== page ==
I put off writing my thesis initially simply because running experiments was more fun than looking up references and drawing figures. I found that the most useful interaction with my advisor wasn't necessarily the comments on my drafts, but the conversation I had with her before I even started writing. We basically talked about the overall goal of the project, how what I had done fit into it, which parts to include or emphasize, and discussed the overall structure. This gave me a mental outline, and also let me see that the whole process really did have an endpoint.

That said, if I had turned in complete garbage, I think it would be perfectly within the rights of my professor to give a blanket "that was a start, but you know what improvements need to be done, send me another draft when you've made those changes" statement. The professor shouldn't be expected to re-write any draft completely, that defeats the purpose of the student writing a draft.

Lisa said...

I turned in some chapters of my masters thesis in very rough form--I hadn't even read them over--and told my adviser to just glance at it for some general advice. He read it and said it was much better than the first drafts he usually gets, so I was glad I turned it in then and stopped worrying about the details!

chemcat said...

there's nothing as depressing and off-putting for me to have to work with garbage. my student just gave me chapters of the thesis without spell-checking. there's no excuse for that.
admittedly, I am a slow writer and a control-freak... but my own writing problems are multiplied by having to work with junk.
What I would like is a simple bullet-point document describing the results, the relevant literature, and some conclusions. Figures and methods section in good order (my former postdoc needed 4 iterations to produce a self-consistent methods section-- I was ready to go on Prozac).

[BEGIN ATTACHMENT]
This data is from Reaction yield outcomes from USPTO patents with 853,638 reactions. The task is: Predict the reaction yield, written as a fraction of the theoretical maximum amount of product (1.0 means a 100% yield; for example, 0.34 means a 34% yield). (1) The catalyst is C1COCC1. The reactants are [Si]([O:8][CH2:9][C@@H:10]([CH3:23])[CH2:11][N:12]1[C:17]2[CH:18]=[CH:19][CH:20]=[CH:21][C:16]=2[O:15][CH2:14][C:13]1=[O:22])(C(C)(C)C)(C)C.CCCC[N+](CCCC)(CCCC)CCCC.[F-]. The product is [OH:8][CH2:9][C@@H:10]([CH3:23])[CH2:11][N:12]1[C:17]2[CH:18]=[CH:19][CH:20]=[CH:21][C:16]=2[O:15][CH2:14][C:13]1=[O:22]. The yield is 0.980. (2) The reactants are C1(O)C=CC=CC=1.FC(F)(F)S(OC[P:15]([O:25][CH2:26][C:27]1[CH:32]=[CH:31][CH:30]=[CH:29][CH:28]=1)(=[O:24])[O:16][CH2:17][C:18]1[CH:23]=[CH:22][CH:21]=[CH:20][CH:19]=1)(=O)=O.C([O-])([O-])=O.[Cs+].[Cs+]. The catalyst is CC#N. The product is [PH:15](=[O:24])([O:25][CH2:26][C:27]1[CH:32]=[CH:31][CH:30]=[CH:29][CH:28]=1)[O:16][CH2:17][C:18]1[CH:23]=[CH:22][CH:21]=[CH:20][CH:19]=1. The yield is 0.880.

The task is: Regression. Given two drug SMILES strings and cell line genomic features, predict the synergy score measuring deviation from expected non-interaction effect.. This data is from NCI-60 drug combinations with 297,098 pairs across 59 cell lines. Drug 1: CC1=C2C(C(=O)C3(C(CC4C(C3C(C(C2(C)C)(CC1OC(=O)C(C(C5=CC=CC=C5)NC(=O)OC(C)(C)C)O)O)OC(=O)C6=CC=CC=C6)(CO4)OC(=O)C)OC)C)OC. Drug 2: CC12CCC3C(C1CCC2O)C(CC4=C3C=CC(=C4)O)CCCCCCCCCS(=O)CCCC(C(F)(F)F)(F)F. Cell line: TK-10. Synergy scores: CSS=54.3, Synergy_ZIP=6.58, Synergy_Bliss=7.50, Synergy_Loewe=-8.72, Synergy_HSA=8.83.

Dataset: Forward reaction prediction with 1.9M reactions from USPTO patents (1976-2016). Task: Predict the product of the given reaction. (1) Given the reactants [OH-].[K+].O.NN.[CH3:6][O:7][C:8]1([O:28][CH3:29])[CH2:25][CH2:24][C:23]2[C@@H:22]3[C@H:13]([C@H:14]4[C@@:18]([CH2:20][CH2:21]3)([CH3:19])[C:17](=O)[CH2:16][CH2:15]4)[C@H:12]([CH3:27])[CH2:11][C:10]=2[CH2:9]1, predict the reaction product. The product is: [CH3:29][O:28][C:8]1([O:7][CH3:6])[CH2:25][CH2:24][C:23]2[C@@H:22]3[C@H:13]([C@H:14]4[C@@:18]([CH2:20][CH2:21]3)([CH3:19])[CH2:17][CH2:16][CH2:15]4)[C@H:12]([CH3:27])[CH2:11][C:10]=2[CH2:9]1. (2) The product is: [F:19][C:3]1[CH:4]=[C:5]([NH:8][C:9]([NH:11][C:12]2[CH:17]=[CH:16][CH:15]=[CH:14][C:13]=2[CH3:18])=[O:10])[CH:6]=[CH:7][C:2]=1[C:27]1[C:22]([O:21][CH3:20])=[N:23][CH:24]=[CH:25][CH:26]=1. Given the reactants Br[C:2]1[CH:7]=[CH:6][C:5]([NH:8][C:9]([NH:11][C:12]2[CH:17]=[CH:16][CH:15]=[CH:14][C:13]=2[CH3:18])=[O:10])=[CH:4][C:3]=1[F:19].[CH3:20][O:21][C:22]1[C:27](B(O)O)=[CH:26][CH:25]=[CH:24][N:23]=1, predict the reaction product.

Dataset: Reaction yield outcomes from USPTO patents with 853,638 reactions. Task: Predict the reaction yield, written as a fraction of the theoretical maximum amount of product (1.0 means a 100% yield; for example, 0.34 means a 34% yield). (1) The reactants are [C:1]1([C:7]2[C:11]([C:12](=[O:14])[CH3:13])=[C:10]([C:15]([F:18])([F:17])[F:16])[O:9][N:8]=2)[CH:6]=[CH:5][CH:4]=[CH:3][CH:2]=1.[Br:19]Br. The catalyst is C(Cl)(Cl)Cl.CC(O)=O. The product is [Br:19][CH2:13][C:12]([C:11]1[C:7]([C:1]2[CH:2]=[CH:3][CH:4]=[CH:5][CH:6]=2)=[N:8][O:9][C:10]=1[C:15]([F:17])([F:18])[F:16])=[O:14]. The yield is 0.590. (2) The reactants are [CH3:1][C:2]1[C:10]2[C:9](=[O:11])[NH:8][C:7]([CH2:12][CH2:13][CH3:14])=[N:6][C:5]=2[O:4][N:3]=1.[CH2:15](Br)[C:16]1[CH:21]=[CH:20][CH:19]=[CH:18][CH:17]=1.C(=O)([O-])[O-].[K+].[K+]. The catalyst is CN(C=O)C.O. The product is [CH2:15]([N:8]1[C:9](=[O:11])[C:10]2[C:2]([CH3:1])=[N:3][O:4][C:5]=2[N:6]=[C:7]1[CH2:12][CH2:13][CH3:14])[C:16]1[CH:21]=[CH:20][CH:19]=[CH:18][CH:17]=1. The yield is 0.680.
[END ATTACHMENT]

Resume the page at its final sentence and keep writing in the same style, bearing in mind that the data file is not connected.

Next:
I can spin and expand very easily once I have a clear picture of what was done.

Anonymous said...

We seem to have the opposite problem in my lab. The post-docs and I (a graduate student) have all watched precious days, weeks, and months go by while our PI failed to read our manuscripts. We do not tend to submit garbage. These are generally fairly polished working drafts. Then, after all that waiting, and a fair amount of hounding on our part, he will suggest a critical experiment... that happens to already be included in figure 2! If only we were the cause of the bottleneck.

Psych Post Doc said...

I never miss a writing deadline (self or other set). That does mean that sometimes what I turn over is not in the shape I was hoping it would be, but I give the reader a heads up about it.

That being said, I reviewed a "draft" of a manuscript for a colleague and friend last week that was in a much rougher form that I ever even let co-authors see. I wasn't upset or put off by it, but it did strike me as something I would generally have kept to myself.

I find writing really hard but have found if I just plow through it, it gets done.

Sorry you had to read garbage after all that time.

Ms.PhD said...

I'm with the last anon. In my experience, the PIs are more often the bottleneck.

But I have been working with a student of late who fits your description perfectly. Fortunately he's not MY student so I have washed my hands of nagging him. a

But of course I am now wondering whether that's the best course of action since I'm supposed to be a co-author on this paper that still does not exist. And it would have been nice to have on my CV sometime in this millenium.

His PI, however, is more like mine than like you, and seems to forget that promises were made and manuscripts were not produced.

Emily said...

To some extent I was that student for a lot of grad school -- mostly because my first encounters with peer review shook my confidence so much that it became much less scary to procrastinate (and therefore be able to blame the procrastination for failing) than to actually try to do the work (which seemed doomed to failure anyway). I finished my Ph.D. by the grace of some very supportive and patient advisors and the very real and necessary help of the school mental health center.

I don't know if there's a safe way for an advisor to suggest that a student seek some help, but it might be a good thing to try...

Change said...

I dread writing. I'm terrible at it. Like the student you mentioned, I missed several internal deadlines and turned in garbage to my adviser at times. He was definitely frustrated with that. There was a paper submission for which he entirely rewrote the garbage I gave him. I'd have liked him to give my garbage back and ask me to rewrite it.

Female Science Professor said...

change - Did you talk to your advisor about that? Would you have rewritten it, and done so on a timescale acceptable to your advisor? I would be fine with that as an advisor, but communication is essential. And action.